Emory Upton changes U.S Army Tactics
May 21, 2010
Some of the heaviest and bloodiest battles of the Civil War raged in Virginia, May 5 to June 3, 1864. This Week in Army History marks the anniversary of several of those battles: the North Anna, May 23-24; Haws' Shop, May 28; and Totopotomoy Creek, May 29-31. Even bigger and bloodier was the immediately preceding battle at Spotsylvania Court House, May 8-19.
A highlight of that earlier battle came on May 10, when Federal brigade commander Col. Emory Upton deviated from linear-style tactics to column-based formations to attack enemy breastworks. While his initial attack on the Confederate lines was successful, he had to retreat soon afterward due to lack of support. His tactics had demonstrated their effectiveness to break through enemy lines, but they had to be carried out on a larger scale to ensure a sustainable victory. Those tactics developed by Emory Upton foreshadowed the trench warfare in Europe during World War I.
After the Civil War, Upton toured Europe and Asia, 1875-1877, and then wrote "Armies of Asia and Europe," which analyzed the various military organizations of the two continents and also made recommendations for improving the U.S. Army. He later wrote another book which evaluated "the military policy of the United States" since the Revolutionary War and proposed pronounced changes in that policy, based on the lessons of history as he perceived them. "Military Policy" was not published until 1904, long years after his death in 1881, but it endured as one of the most influential books ever written by a U.S. Army officer, a book that helped contribute to major changes in the raising of troops and the fighting of wars in the 20th Century.
For the past 100+ years, Brevet Maj. Gen. Upton has been most remembered for his influential Military Policy. In his own lifetime, however, he was best known for his contributions to tactics. As a battlefield tactician of proven success at regimental, brigade, and division level, he headed the postwar Army board that sought to learn lessons of the Civil War and convert them into new infantry tactical doctrine. In 1867 Upton's tactics were officially adopted by the U.S. Army and then printed in a book titled "A New System of Infantry Tactics." From 1870 to 1875, moreover, the general also taught at infantry, cavalry, and artillery tactics at West Point and served as Commandant of Cadets.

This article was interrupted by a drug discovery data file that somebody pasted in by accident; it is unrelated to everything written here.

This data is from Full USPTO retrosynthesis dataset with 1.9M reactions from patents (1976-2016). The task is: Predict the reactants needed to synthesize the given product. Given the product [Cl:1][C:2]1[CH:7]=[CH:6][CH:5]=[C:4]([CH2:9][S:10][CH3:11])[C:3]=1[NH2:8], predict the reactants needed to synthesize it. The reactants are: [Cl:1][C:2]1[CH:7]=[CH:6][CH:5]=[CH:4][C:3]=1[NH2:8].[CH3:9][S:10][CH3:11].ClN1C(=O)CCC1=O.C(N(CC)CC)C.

His tactical system was used not only by the regular U.S. Army but also by the State Militia and National Guard. In 1878, New York State National Guard Col. William H. Brownell patented an "Upton Tactics Set" to help with instruction. These miniature wooden blocks, some replete with small painted metal flags, simulated units and individual soldiers. They could readily be positioned on tables and in sandboxes to demonstrate the principles of Upton's tactics.
Very few actual Upton-Brownell Tactical Sets are known to exist today. One of them, however, is held by the Army Heritage and Education Center at Carlisle Barracks. After considerable conservation work by the AHEC professional staff and a graduate student volunteer, pieces of that set are now on display in the office reception area of the Commandant of the U.S. Army War College at Carlisle Barracks. Although they are a far cry from the computer simulations that our troops use to understand the tactics of battle today, they symbolize the Army's ongoing efforts to learn from experience and to share those lessons throughout our Total Force.
(There is, moreover, a suitable sense of history in the fact that the Commandant's office is in Root Hall, named in honor of Secretary of War Elihu Root, who not only founded the Army War College and the modern Army General Staff but who also recognized the significance of Upton's military policy of the United States and arranged for its publication posthumously. It is further fitting that AHEC, now situated in Ridgway Hall on the eastern part of the post, was located until 2004 on the western part of the post, in a building which it christened Upton Hall, in honor of the great combat Soldier who successively led artillery, infantry, and cavalry to victory and who sought lessons from history to benefit the Army of his own day and for decades to come.)